Background and objectives A cross-sectional biomonitoring study was carried out to investigate exposure to incinerator emission in relation to the body burden of selected biomarkers in the population living around the plant. Methods Approximately 500 people, aged 18–69 yrs, living within 4 km from the incinerator were randomly selected form the population register. Exposure was measured through fall-out maps of particulate matter (PM), used as tracer for incinerator emissions. Ten metabolized polycyclic aromatic hydrocarbons (PAHs), from naphthalene to chrysene, 1-hydroxypyrene and twelve metals (Cd, Cr, Cu, Hg, Ni, Pb, Ni, Zn, V, Tl, As, Sn) were measured in spot urine samples. Confounders, such as diet, smoking, traffic, occupation and personal characteristics were assessed by questionnaires and objective measurements, and included into multivariate linear regression models. Results Metal concentrations in urine were in line with or higher than Italian reference limits, besides Cr and V with more than twofold concentrations. Metal levels did not show clear association to exposure categories. Most abundant PAHs were naphthalene (median 26.2 ng/L) and phenanthrene (7.4 ng/L). All PAHs, but benz[a]anthracene and 1-hydroxypyrene, were found in more than 52% of samples, and included in regression models. Significant associations between urinary PAHs and exposure were found, strong for fluorene, and weaker for naphthalene, fluoranthene and pyrene. Results were confirmed by sensitivity analyses. Correlation with variables reported in literature were observed. Conclusions The study indicates that the emissions were very low and highlights that specific urinary PAHs provided useful information about the internal dose arising from incinerator emission.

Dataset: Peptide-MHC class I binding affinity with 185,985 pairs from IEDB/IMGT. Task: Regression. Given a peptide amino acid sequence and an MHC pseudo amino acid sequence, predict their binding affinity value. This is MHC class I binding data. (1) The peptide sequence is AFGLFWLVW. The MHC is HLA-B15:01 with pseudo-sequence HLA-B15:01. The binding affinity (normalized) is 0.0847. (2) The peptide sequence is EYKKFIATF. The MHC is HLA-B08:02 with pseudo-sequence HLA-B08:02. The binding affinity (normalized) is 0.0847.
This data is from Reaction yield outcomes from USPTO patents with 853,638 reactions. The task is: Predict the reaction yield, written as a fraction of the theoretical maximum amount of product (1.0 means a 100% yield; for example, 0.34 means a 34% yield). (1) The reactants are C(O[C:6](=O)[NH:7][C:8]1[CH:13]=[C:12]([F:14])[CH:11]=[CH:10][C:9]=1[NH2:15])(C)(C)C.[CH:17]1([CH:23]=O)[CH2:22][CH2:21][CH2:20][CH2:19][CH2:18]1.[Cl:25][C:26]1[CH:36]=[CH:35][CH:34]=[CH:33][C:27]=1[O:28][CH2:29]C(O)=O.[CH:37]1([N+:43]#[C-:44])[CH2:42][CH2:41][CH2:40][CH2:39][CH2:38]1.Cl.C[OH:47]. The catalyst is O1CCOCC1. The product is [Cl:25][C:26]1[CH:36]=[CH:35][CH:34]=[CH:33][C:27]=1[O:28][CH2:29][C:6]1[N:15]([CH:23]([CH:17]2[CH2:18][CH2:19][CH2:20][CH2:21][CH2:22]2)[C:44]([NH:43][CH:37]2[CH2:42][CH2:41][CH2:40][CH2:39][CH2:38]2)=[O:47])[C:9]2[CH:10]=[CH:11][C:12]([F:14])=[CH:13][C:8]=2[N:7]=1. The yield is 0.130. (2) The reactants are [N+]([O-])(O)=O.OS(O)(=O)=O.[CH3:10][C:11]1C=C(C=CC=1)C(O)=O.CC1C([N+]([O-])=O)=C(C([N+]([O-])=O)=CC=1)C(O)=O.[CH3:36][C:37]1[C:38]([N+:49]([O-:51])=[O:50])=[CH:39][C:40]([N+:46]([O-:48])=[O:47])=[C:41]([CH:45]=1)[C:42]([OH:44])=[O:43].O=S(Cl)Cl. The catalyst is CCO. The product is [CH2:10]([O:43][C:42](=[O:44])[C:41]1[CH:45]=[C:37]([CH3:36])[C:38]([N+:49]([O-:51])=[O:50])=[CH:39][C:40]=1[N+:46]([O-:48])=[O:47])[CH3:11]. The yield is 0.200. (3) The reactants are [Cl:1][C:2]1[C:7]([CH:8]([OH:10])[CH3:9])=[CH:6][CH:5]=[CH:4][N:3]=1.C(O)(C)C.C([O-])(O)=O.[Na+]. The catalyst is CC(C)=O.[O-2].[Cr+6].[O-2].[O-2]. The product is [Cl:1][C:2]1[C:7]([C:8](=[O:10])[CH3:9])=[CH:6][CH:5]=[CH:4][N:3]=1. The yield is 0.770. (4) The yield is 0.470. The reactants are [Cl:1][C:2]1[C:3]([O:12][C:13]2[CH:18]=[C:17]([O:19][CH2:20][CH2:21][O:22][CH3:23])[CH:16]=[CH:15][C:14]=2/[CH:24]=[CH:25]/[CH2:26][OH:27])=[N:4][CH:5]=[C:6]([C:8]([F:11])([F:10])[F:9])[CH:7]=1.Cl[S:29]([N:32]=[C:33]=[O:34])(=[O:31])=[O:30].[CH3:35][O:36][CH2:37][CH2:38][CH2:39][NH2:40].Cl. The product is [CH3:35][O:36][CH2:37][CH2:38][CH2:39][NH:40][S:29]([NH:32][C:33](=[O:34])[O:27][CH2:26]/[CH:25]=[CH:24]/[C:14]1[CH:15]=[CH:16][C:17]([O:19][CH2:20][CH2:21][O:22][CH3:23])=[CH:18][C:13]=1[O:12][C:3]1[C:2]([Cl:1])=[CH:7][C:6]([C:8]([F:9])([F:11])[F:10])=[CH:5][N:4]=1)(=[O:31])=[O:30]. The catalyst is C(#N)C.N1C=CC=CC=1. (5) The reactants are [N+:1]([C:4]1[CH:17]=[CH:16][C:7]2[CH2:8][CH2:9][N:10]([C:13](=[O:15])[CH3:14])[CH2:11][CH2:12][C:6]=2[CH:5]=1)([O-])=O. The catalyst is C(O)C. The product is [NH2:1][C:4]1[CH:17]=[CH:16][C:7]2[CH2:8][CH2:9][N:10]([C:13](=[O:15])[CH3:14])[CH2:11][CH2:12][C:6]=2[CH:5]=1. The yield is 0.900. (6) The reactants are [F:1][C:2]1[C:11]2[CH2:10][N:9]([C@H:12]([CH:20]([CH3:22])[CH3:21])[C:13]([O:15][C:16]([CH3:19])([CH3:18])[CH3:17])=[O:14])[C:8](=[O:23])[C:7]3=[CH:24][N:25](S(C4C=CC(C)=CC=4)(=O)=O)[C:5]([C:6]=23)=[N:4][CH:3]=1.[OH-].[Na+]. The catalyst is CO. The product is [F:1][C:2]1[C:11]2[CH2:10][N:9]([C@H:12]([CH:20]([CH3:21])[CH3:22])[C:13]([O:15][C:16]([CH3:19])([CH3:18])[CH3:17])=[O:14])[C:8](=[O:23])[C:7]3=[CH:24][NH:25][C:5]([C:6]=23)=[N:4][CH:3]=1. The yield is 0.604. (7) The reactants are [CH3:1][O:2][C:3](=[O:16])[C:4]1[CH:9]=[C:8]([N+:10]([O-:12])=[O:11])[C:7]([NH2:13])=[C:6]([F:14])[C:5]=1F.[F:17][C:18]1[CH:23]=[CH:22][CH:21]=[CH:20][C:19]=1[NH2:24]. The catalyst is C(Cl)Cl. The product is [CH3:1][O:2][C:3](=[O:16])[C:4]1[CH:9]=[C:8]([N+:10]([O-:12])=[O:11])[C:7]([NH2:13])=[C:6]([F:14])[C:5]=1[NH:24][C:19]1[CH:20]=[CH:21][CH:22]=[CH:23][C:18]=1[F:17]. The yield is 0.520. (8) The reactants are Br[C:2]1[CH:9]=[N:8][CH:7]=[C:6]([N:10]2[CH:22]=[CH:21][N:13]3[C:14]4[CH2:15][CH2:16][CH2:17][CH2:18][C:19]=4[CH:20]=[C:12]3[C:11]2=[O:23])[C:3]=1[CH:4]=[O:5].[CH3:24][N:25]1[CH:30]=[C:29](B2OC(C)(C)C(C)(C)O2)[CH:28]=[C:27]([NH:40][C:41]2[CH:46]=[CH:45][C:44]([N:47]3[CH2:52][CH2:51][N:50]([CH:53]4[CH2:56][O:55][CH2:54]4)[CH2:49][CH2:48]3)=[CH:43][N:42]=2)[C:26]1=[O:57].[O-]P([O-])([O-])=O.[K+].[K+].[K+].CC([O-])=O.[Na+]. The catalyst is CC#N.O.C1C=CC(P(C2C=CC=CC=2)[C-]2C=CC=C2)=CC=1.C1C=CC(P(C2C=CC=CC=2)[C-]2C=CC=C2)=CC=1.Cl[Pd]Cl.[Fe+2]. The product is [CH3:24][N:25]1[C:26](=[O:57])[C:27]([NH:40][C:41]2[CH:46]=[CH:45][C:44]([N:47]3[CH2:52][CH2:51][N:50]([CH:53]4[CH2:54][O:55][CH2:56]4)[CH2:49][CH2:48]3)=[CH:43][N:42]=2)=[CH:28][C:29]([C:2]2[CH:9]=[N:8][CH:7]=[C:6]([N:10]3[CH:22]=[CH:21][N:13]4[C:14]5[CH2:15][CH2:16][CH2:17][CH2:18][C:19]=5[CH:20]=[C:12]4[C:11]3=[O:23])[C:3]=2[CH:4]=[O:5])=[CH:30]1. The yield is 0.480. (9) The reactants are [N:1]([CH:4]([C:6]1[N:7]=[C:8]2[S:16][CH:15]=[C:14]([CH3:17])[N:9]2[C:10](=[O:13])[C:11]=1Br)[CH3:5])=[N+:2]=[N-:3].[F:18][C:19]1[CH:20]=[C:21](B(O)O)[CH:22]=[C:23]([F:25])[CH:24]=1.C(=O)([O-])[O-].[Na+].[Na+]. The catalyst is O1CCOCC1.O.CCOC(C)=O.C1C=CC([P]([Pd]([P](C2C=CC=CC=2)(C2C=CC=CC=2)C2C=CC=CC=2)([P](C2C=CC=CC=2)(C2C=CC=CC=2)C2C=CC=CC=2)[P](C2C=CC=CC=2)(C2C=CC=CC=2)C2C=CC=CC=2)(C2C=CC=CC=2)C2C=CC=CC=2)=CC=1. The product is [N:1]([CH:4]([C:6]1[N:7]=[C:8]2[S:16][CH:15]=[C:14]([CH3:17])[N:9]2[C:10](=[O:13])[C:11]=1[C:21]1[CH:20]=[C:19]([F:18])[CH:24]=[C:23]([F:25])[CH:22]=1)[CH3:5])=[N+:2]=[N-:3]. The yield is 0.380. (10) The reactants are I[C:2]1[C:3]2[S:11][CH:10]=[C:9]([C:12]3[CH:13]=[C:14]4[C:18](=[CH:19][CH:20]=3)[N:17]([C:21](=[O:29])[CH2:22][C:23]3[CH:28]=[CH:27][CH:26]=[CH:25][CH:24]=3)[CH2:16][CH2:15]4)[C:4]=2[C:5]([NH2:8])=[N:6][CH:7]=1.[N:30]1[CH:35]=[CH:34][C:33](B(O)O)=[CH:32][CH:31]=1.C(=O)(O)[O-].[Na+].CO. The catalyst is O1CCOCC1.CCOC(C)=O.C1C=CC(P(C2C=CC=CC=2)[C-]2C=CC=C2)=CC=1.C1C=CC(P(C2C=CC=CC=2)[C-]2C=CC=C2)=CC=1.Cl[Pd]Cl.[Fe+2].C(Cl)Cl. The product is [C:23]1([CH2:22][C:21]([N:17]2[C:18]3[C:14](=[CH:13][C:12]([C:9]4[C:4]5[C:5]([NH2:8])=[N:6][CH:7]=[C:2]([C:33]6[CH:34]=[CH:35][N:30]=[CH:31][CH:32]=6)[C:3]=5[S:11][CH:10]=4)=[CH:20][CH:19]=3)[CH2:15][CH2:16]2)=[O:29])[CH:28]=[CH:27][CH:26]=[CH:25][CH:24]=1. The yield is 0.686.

- Exposure assessment
- General population
- Human biomonitoring
- Municipal solid waste incinerator
- Polycyclic aromatic hydrocarbons
ASJC Scopus subject areas
- Environmental Chemistry